... stick or other such object be thrown to one, he will often carry it away for a short distance; and then squatting down with it on the ground close before him, will wait until his master comes quite close to take it away. The dog will then seize it and rush away in triumph, repeating the same manoeuvre, and ...
— The Descent of Man and Selection in Relation to Sex • Charles Darwin

... ominous signs of being inclined to ally themselves with the civic movement in the north. The men of Ghent came out to meet their French foes, and at the battle of Roosebek (1382) were utterly defeated and crushed. Philip van Arteveldt himself was slain. It was a great triumph of the nobles over the cities; and Paris felt it when the King returned. All movement there and in the other northern cities of France was ruthlessly repressed; the noble reaction also overthrew the "new men" and the lawyers, by whose means the late King had chiefly governed. ...
— Memoirs of Marguerite de Valois, Complete • Marguerite de Valois, Queen of Navarre

... minutes hunting his traces. He had no doubt that he was gaining and he had proof of it in the fact that the pursuers now uttered no cry. Had they been closing in on him they would have called to one another in triumph. ...
— The Lords of the Wild - A Story of the Old New York Border • Joseph A. Altsheler

... scientific gardening which had not been allowed to die; it was neglected Normanthorpe that had loaded the tables and replenished the greenhouses of seats more favored by the family; and all this was the more wonderful as a triumph of art over some natural disadvantages in the way of soil and climate. The Normanthorpe roses, famous throughout the north of England, were as yet barely budding in the kindless wind; the blaze of early bulbs was over; but there were ...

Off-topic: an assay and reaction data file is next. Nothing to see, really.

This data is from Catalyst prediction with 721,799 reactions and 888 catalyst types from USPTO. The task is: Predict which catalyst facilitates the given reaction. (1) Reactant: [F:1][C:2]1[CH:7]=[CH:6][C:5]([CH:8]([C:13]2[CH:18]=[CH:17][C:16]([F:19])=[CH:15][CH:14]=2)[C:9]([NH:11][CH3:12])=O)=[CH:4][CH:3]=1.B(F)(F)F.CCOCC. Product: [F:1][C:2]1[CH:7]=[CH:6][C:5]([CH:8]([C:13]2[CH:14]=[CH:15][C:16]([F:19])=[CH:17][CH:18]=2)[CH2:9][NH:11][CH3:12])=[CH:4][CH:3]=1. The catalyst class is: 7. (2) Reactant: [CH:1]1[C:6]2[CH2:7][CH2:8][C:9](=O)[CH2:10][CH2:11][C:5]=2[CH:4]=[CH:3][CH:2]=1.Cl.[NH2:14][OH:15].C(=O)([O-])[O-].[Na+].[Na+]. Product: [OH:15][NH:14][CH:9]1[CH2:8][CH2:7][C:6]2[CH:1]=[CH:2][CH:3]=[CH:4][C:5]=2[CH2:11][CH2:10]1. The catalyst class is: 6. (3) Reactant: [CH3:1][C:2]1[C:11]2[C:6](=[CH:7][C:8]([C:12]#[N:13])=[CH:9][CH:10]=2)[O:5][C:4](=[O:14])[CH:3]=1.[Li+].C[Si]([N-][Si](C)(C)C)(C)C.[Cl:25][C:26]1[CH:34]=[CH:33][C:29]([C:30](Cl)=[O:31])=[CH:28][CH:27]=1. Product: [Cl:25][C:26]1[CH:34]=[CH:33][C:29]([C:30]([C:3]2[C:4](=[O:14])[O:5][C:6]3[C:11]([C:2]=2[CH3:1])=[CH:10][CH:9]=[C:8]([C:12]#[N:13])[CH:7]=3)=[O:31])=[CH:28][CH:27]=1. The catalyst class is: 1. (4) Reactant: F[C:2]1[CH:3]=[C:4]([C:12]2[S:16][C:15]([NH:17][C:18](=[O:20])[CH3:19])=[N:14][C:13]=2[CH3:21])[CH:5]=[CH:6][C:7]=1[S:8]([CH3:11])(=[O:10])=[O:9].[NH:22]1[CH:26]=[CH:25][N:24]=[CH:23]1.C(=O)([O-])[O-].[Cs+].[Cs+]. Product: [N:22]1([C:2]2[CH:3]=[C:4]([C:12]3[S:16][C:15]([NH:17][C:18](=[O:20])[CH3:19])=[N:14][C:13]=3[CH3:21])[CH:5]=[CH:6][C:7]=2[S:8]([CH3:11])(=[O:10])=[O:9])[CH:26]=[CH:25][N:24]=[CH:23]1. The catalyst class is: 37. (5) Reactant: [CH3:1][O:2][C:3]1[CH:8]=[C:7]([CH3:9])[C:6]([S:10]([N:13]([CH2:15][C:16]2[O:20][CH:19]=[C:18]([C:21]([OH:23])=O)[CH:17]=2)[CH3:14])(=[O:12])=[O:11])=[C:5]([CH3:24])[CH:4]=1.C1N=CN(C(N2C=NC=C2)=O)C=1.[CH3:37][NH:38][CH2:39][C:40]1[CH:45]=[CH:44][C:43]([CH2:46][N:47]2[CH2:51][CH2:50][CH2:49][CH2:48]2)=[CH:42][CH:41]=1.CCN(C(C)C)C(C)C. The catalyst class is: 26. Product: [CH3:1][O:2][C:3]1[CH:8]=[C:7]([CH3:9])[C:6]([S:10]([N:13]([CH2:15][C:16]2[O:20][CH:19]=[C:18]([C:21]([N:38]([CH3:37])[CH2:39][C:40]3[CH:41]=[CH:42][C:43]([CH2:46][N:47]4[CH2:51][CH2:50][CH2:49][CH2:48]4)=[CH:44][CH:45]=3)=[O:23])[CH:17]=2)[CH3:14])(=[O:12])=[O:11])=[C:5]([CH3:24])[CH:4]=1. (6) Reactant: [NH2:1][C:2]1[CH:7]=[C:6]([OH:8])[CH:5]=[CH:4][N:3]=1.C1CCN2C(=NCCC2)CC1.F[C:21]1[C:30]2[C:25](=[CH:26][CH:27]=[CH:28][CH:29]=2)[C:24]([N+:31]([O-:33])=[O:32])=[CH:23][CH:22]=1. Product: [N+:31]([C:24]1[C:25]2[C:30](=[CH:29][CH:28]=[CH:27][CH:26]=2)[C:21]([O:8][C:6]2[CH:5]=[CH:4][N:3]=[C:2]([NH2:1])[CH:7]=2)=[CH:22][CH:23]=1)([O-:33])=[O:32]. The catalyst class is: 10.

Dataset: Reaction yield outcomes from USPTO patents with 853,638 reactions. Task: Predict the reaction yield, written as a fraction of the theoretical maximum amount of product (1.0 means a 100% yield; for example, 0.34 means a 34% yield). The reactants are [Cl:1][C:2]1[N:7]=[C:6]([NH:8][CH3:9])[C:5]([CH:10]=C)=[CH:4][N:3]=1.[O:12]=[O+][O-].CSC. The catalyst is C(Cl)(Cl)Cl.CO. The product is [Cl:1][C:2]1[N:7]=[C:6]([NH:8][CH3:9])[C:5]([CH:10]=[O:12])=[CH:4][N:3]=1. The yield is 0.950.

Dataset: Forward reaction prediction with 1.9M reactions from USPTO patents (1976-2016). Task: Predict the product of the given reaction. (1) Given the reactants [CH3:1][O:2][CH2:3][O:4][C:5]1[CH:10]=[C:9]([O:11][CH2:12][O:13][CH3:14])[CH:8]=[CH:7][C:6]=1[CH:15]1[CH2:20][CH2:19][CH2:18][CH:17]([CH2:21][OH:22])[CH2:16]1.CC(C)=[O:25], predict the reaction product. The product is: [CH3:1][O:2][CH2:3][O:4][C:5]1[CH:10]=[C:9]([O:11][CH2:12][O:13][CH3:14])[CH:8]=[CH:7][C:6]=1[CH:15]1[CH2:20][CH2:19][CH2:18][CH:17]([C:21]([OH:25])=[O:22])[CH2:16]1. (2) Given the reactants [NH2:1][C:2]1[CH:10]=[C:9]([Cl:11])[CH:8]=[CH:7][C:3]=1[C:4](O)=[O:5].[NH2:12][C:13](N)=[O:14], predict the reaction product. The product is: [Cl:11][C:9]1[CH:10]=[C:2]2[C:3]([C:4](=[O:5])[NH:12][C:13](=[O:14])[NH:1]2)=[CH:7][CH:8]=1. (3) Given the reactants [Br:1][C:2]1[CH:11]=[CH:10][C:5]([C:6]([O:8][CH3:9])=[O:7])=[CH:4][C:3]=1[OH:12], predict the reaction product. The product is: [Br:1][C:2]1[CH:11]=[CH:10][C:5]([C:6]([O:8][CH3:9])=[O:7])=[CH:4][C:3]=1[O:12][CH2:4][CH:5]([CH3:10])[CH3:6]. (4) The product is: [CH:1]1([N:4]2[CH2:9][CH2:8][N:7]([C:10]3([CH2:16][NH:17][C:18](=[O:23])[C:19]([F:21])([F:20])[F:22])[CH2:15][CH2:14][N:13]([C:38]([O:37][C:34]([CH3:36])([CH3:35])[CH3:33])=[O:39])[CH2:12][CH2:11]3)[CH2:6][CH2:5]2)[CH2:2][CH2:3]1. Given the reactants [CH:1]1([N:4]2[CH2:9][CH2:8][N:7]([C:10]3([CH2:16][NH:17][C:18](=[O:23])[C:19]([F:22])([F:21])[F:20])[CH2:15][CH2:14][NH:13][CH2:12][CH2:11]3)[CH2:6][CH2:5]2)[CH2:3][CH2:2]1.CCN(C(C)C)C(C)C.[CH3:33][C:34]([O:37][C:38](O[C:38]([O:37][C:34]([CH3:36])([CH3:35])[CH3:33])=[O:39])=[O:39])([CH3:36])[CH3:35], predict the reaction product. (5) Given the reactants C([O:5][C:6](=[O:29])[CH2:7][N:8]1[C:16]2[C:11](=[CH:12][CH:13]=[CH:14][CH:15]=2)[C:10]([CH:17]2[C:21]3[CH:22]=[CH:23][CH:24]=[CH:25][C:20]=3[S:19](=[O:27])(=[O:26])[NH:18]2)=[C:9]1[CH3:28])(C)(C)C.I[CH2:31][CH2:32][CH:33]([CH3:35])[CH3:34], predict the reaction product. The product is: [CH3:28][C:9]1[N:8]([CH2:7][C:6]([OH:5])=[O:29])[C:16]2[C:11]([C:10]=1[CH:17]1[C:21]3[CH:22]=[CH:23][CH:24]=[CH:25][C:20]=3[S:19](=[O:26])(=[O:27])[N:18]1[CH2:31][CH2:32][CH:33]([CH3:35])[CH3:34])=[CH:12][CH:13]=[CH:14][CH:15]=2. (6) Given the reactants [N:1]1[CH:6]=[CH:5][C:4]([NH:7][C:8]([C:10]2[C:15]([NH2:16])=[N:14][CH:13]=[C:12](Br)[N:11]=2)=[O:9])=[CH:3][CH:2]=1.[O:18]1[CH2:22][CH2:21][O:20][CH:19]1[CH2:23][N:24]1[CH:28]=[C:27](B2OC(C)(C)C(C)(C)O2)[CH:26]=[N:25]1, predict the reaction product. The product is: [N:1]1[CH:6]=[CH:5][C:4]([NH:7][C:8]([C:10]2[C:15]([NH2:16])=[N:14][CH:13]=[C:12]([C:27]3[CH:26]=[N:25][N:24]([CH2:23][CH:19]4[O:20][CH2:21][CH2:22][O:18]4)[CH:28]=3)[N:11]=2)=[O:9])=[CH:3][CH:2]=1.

— The Shadow of the Rope • E. W. Hornung

... surface been laid that even the assaults of time and the forest had been unable to dislodge the great blocks of stone of which it was composed. Vines and creepers had grown over its surface and the forest trees had met in solid mass above it, but still it lay intact, a triumph of road building, as solid and ...
— The Boy Chums in the Forest - or Hunting for Plume Birds in the Florida Everglades • Wilmer M. Ely

... quite capable of taking care of himself. Still, she was right about his riding. Every Prince ought to be able to ride. It would not take him long to learn. And when he could ride he would go out hunting. She would think a lot more of him when she saw him returning in triumph with a few boars and bears as trophies of ...
— In Brief Authority • F. Anstey

... present craving, which during all these years he had found so little opportunity to indulge. The successes which he had enjoyed were won by those for whom and with whom he labored. Here was the hope of a triumph, on the part of one of his own flesh and blood, which must reflect its brilliancy upon himself. Suppose Jimmie should some day become an alderman! No wonder that the old man lingered in ...
— The Lever - A Novel • William Dana Orcutt

... eagerness on the course of events in England and France. The conclusion of peace between England and America, recently celebrated in Alfieri's fifth Ode, seemed to the most sceptical convincing proof that the rights of man were destined to a speedy triumph throughout the civilised world. It was not of a united Italy that these enthusiasts dreamed. They were not so much patriots as philanthropists; for the teachings of Rousseau and his school, while intensifying the love of man for man, ...
— The Valley of Decision • Edith Wharton

... a great yell of triumph rose in the air. The door of the sod-house had opened, and the Ranger and his prisoner stood in front of it. The mob pushed closer, uncertain as to what its next move would be. Had Roberts brought out the Mexican with the intention of making a ...
— Oh, You Tex! • William Macleod Raine

... of function, and anybody 't says so, Jedge, iz a liar." He dragged his hand across his mouth and tried to look around upon the crowd with an air of drunken triumph, but he staggered and would have fallen had not the ...
— The Sheriffs Bluff - 1908 • Thomas Nelson Page